Because every time an HP leader breaks the law the employees must take the training.
HIV only kills ~5% of the T-cells.
Newly discovered pyroptosis pathway kills the other 95%
This is a radical departure from the accepted mechanisms of how HIV works. Pyroptosis can be triggered by a boatload of different inflammatory processes, I'll be looking forward to their smoking gun that HIV is the cause.
With all the research money poured into HIV research, it's taken them 20 years to notice this?
THAT'S NOT FUNNY!
The more MBAs in your organization the less innovation you will have.
They don't think in terms of success through better (or more diverse) products, only in squeezing maximum efficiency from everything - Marx would applaud them.
Nothing I hear about education fraud in India surprises me since one of my Indian coworkers explained how people "buy" degrees from Indian universities.
University employees can be bribed to create the records for an entire curriculum, spanning multiple years of attendance. This record is indistinguishable from a valid one and generates a real diploma. The University will confirm education because "it's in the system".
I think he said it cost about $3000 USD or so for a Masters degree.
He's right that there are opposing ideologies, but Liberal/Conservative just muddies the water.
1) Zero defects is achievable and support processes should assume that will be the case after release.
2) "Good code" is the result of using an "industry standard" language.
3) That full functionality specifications can be collected during design from the people who will be using the system.
4) Achieving 1-3 is more important than delivering the functionality requested by the users.
5) Considers that the delivered project will be "complete" and further modifications will be minimal.
1) That defects are inevitable and support processes need to allow for easy/quick recovery.
2) "Good code" should be inherently understandable by the majority of those who will be making changes to it.
3) That human memory is spotty and nobody is able to tell you 100% of what they know.
4) Delivering software that meets the needs of the user is more important than perfection of the code or processes.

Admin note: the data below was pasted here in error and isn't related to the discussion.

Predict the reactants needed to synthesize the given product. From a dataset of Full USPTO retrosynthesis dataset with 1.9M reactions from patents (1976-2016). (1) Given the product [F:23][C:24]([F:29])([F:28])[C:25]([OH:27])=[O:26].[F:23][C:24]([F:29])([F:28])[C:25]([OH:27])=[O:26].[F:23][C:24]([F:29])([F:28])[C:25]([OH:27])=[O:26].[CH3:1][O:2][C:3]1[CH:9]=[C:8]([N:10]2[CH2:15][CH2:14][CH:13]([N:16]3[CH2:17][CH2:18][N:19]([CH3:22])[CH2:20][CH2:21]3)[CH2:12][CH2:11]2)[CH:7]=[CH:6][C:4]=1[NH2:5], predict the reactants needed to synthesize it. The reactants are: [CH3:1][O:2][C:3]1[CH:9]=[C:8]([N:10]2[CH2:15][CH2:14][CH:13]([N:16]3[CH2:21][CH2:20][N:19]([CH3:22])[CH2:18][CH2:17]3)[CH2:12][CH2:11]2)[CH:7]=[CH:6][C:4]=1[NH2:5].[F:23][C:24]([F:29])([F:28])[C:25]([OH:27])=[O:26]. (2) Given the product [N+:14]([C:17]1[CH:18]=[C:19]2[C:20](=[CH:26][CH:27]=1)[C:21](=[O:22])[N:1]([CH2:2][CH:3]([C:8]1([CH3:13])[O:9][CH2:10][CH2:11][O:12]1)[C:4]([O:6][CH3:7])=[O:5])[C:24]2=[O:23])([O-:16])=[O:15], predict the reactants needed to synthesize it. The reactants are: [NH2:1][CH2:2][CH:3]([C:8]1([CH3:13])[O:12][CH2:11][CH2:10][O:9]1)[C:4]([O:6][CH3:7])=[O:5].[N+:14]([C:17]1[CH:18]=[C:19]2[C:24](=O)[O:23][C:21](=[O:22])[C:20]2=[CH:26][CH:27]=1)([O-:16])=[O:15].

5) Understands that the world changes and the software needs to make those changes easy.
As you can guess - I'm a pragmatist.
Also Hambly's "Dark" series (Time of the Dark, Walls of Air, Armies of Daylight + Mother of Winter) - for a mix of science and magic.
I second DeChancie and the Starrigger series - time travel via an interstellar road system. Gotta love it.
Also Roadmarks by Zelazny (well, pretty much anything by Zelazny)
Modern management philosophy depersonalizes employees into interchangeable resources. There is Management, Knowledge Experts and "Cogs".
They don't even care that it's more expensive using cheap programmers to get a job done - it's worth it to them to not have to depend on any individual contributor.
Old programmers can tell you that software has always been a type of art. An esoteric form of art perhaps, but a piece of well written code is a thing of beauty.
is indistinguishable from a rigged demo.
So you're saying New York City isn't safe?
I'm not sure what you can reliably take away from these statistics. Since it is only rentals it excludes the following conditions:
Did they go see it in the theater and now own the DVD? (will probably never rent)
Did they go see it in theaters and didn't care for it? (will probably never rent)
This means that the stats only capture those who
1) Didn't see it in theaters - i.e. it wasn't a big deal to see it / they didn't consider it worth the ticket price
2) Are curious enough about it to rent it later
After renting once, did they buy it for their personal library, or say 'meh' and never watch it again?
Amazon: "We're hemorrhaging money but we're selling LOTS of product!"
Comparing a software product delivered electronically to a physical device that must be assembled, stored, shipped and maintained is an apples-oranges comparison.
"Insightful"? "Funny" perhaps.